Ideas & Debate

Are supermarkets boosting or frustrating our economy?


Shoppers at a Nyeri supermarket. Every time supermarkets’ balance sheets crumble, unsecured local suppliers are left in the cold. PHOTO | JOSEPH KANYI

Supermarkets have evolved over the last 20 years to become the most convenient link between suppliers and consumers, gradually taking the place of retail shops that previously dotted urban and rural centres.

This is an irreversible evolution because supermarkets are efficient and effective in linking up the production and consumption sides of our economy.

But some concerns are being raised as to whether the outlets are sufficiently supporting Kenya’s push for growth, especially in the local productive sectors which include manufacturing and agriculture. Both harbour many jobs and SMEs.

Last week the chairman of the Association of Kenya Suppliers was quoted telling supermarket owners: “You owe us Sh40 billion that could have been used to expand our businesses, employ more Kenyans and make our goods more competitive locally as well as abroad. But the delay has forced us to scale down operations and seek overdrafts, which we in turn pass to consumers.”

Other allegations levelled against supermarkets are that cash owed to suppliers is being used to fund ambitious regional expansion. The retailers have also been accused of introducing their own branded goods to compete with suppliers.

Now that supermarkets have become a key outlet of national production, they should accept to be part of the national solution and not an impediment to economic expansion.

Indeed, local goods sitting on supermarket shelves are a good measurement our country’s progress towards production and value addition.

Supermarkets should therefore become strategic partners in ongoing government efforts to grow the manufacturing and agriculture sectors.

They should express and practice commitment to prioritise and promote local goods as opposed to imports. The government and supermarkets should jointly prepare a list of goods that, over given timelines, should not be imported.

Within those timelines, local producers should avail goods of comparable quality and prices. I strongly feel this is a “must do” issue for the government. Where necessary the government may have to intervene with protective fiscal actions.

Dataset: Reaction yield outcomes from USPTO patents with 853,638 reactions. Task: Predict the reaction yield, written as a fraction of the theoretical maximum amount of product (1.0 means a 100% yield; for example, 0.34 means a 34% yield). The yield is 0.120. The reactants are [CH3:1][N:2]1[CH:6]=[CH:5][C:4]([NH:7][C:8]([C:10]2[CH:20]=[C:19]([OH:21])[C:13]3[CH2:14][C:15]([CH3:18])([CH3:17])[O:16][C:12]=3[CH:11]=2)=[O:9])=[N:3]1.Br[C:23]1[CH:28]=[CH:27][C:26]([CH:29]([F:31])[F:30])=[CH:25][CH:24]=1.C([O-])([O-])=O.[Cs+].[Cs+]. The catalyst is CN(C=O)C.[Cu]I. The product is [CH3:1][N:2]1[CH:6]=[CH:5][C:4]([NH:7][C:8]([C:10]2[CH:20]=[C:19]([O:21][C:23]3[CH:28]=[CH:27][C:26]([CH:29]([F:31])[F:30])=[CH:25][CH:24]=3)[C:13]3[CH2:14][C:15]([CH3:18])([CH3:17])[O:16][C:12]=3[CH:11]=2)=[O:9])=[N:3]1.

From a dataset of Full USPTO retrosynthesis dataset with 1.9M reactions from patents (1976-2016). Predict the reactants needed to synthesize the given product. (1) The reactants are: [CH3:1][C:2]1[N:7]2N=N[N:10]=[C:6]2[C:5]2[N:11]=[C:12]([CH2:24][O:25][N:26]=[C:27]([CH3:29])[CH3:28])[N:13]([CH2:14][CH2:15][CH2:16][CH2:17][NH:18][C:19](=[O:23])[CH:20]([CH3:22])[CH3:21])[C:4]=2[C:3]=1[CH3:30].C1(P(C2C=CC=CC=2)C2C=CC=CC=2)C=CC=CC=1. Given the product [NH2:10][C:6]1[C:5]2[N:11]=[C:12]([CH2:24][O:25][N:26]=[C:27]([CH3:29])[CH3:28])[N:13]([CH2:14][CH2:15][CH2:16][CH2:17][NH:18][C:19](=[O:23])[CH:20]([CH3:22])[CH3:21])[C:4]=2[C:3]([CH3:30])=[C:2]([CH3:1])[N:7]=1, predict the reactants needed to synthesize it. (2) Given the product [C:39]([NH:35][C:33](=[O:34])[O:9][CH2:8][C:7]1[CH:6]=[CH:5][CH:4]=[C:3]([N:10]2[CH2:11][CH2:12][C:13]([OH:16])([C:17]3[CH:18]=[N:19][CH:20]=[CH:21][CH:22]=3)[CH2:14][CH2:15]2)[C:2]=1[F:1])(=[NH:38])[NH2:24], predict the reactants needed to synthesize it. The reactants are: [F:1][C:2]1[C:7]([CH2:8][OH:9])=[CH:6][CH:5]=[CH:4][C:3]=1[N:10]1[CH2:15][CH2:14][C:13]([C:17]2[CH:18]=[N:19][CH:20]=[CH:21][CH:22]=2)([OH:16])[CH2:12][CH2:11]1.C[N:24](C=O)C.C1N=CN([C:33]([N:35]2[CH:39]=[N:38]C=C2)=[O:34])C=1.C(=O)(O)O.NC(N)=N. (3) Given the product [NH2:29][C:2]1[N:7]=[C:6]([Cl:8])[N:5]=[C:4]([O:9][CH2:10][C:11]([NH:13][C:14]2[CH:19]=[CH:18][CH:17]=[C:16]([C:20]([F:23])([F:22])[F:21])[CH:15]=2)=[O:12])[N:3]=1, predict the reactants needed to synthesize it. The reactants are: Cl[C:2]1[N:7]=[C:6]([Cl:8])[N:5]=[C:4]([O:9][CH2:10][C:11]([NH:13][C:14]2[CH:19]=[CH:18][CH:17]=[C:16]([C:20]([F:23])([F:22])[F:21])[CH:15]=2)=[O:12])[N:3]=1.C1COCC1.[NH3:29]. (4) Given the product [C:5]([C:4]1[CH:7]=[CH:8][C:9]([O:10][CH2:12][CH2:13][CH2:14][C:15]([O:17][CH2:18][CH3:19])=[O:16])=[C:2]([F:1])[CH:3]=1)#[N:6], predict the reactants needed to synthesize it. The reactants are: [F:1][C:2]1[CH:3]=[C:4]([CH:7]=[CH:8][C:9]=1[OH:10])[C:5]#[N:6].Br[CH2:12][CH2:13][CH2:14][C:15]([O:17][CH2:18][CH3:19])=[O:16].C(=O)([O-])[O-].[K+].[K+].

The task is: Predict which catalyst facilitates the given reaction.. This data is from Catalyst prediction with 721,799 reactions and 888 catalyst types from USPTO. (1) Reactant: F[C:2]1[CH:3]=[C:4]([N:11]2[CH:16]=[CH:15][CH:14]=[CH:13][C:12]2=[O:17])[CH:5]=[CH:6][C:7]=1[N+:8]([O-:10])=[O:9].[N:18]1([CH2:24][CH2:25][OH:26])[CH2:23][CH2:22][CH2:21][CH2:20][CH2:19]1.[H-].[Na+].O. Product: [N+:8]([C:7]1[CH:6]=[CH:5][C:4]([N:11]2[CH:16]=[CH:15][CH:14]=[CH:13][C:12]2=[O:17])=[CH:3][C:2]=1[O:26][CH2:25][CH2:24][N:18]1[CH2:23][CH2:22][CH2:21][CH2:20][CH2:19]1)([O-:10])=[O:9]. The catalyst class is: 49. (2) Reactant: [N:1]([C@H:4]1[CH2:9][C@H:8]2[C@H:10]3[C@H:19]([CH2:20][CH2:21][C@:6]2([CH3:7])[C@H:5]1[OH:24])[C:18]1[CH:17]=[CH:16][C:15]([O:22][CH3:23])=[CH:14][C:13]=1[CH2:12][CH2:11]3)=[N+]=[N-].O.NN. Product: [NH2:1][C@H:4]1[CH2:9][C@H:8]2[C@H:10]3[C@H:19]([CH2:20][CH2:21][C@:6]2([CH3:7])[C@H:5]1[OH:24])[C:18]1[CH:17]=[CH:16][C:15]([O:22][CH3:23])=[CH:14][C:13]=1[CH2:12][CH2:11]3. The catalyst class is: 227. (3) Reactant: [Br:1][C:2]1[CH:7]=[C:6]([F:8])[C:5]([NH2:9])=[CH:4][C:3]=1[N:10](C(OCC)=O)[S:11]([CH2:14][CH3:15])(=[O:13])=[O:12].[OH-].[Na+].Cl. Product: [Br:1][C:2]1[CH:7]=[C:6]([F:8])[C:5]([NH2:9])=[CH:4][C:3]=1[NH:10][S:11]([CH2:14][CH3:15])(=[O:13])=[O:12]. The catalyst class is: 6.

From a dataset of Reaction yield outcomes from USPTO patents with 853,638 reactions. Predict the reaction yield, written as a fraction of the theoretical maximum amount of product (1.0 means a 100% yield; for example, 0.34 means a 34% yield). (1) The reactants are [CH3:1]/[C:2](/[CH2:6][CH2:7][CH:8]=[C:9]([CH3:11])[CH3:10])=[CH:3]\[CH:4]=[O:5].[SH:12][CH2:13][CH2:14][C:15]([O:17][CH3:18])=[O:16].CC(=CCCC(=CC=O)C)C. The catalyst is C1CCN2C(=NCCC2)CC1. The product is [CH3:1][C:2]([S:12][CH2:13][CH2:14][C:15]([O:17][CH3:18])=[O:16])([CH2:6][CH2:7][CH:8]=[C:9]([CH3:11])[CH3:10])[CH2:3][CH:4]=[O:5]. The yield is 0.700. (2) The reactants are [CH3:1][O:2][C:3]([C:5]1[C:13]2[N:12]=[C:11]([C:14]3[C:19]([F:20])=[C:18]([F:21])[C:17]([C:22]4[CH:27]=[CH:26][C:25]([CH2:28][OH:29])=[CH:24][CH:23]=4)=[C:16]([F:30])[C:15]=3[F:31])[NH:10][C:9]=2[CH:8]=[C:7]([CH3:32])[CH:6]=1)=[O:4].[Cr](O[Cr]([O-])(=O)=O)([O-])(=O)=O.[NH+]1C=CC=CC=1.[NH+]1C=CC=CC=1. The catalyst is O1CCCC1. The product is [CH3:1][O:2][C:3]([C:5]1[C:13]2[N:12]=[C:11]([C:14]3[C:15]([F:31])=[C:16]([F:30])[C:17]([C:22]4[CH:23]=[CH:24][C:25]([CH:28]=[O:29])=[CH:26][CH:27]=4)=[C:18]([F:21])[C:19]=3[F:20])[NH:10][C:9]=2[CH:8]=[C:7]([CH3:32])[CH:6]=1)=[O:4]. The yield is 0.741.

On the other hand, the Kenya Bureau of Standards (KEBS) has a critical role of drafting minimum standards that must be met by local goods to ensure high quality.

I am here using the word “minimum” deliberately because the ultimate achievement of global standards is a step by step journey and work in progress.

I will now discuss the payments issue which appears to be the main complaint raised by suppliers.

Payments are essentially a contractual issue which touches on who, between suppliers and supermarkets, should be financing the working capital of the goods sitting on supermarket shelves.

Claims by suppliers indicate that the burden of financing goods is heavily skewed against them, but I am sure the supermarkets have their version of the story.

I will here narrate an experience that fits well with the subject matter. A couple of months ago, my favourite local brand of honey disappeared from the shelves of all major supermarkets.

Available brands did not meet my quality expectations and I had to revert to an expensive imported brand. Those who use honey will agree with me that quality is everything when it comes to honey.

I took the trouble to locate the parker of the vanished honey. I was informed that they had stopped deliveries to supermarkets because of delayed payments, going to six months.

Cut production

The parker, who is an SME working with farmers in the semi-arid region, had opted to cut production and distribute through smaller retail outlets which pay more promptly.

From this humble story of honey, one can see that there is a genuine problem with supermarket payments to suppliers and this is impacting local production, jobs and SMEs. The other lesson is that quality standardisation is important for consumer acceptance of local goods.

My other story relates to me as a dairy farmer. I recently complained to a key processor when they reduced milk producer prices.

The processor explained that although they pay farmers on the 15th day of the following month, supermarkets pay them several months later.

This results in high overdraft costs which reduce capacity to pay higher prices to farmers. Yes, this is impacting milk production across the country.

Every time supermarkets’ balance sheets crumble, unsecured local suppliers are left in the cold. Their businesses and associated supply chain stakeholders are financially weakened.

One cannot fail to see a whole load of opportunities to be gained by streamlining supermarkets to be key enablers of the productive sectors.

The target should be a supermarket sector that is working in sync with the rest of the economy and where every player becomes a winner.

I expect supermarkets to draft a self-regulating code that defines how to meet the wider stakeholder expectations. On their part, the Industrialisation and Trade ministry has an obligation to engage supermarkets to ensure that they play a fair and proactive part in supporting the economy.

Mr Wachira is director of Petroleum Focus Consultants. Email: [email protected].